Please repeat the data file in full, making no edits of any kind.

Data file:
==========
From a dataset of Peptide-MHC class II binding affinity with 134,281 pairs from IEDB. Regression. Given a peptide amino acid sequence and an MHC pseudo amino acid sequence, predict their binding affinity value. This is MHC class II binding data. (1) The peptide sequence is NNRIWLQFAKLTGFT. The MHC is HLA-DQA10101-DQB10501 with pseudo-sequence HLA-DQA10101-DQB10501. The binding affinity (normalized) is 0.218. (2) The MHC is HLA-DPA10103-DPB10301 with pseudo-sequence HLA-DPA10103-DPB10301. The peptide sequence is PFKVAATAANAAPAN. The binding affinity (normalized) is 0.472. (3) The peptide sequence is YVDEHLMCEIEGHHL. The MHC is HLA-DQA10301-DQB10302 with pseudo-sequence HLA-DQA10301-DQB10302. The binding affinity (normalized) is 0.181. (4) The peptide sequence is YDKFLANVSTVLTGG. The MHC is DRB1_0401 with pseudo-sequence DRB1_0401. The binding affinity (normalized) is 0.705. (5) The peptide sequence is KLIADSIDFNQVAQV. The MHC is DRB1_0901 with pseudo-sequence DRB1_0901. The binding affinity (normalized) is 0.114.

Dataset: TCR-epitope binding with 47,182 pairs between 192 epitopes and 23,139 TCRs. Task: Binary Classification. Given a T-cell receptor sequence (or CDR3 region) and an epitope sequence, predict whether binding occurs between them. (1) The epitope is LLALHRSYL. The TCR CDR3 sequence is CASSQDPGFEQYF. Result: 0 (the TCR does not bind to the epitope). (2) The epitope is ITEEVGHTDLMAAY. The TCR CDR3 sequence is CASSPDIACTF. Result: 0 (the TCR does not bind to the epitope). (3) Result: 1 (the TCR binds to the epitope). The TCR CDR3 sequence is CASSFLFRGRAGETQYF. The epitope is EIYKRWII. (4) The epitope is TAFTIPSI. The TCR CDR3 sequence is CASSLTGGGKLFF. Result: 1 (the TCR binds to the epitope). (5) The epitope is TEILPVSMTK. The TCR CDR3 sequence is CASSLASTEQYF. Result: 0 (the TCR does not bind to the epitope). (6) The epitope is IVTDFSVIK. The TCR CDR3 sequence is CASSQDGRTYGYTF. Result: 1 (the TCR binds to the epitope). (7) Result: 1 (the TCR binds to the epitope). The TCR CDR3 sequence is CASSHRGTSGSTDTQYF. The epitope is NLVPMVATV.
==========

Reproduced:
From a dataset of Peptide-MHC class II binding affinity with 134,281 pairs from IEDB. Regression. Given a peptide amino acid sequence and an MHC pseudo amino acid sequence, predict their binding affinity value. This is MHC class II binding data. (1) The peptide sequence is NNRIWLQFAKLTGFT. The MHC is HLA-DQA10101-DQB10501 with pseudo-sequence HLA-DQA10101-DQB10501. The binding affinity (normalized) is 0.218. (2) The MHC is HLA-DPA10103-DPB10301 with pseudo-sequence HLA-DPA10103-DPB10301. The peptide sequence is PFKVAATAANAAPAN. The binding affinity (normalized) is 0.472. (3) The peptide sequence is YVDEHLMCEIEGHHL. The MHC is HLA-DQA10301-DQB10302 with pseudo-sequence HLA-DQA10301-DQB10302. The binding affinity (normalized) is 0.181. (4) The peptide sequence is YDKFLANVSTVLTGG. The MHC is DRB1_0401 with pseudo-sequence DRB1_0401. The binding affinity (normalized) is 0.705. (5) The peptide sequence is KLIADSIDFNQVAQV. The MHC is DRB1_0901 with pseudo-sequence DRB1_0901. The binding affinity (normalized) is 0.114.

Dataset: TCR-epitope binding with 47,182 pairs between 192 epitopes and 23,139 TCRs. Task: Binary Classification. Given a T-cell receptor sequence (or CDR3 region) and an epitope sequence, predict whether binding occurs between them. (1) The epitope is LLALHRSYL. The TCR CDR3 sequence is CASSQDPGFEQYF. Result: 0 (the TCR does not bind to the epitope). (2) The epitope is ITEEVGHTDLMAAY. The TCR CDR3 sequence is CASSPDIACTF. Result: 0 (the TCR does not bind to the epitope). (3) Result: 1 (the TCR binds to the epitope). The TCR CDR3 sequence is CASSFLFRGRAGETQYF. The epitope is EIYKRWII. (4) The epitope is TAFTIPSI. The TCR CDR3 sequence is CASSLTGGGKLFF. Result: 1 (the TCR binds to the epitope). (5) The epitope is TEILPVSMTK. The TCR CDR3 sequence is CASSLASTEQYF. Result: 0 (the TCR does not bind to the epitope). (6) The epitope is IVTDFSVIK. The TCR CDR3 sequence is CASSQDGRTYGYTF. Result: 1 (the TCR binds to the epitope). (7) Result: 1 (the TCR binds to the epitope). The TCR CDR3 sequence is CASSHRGTSGSTDTQYF. The epitope is NLVPMVATV.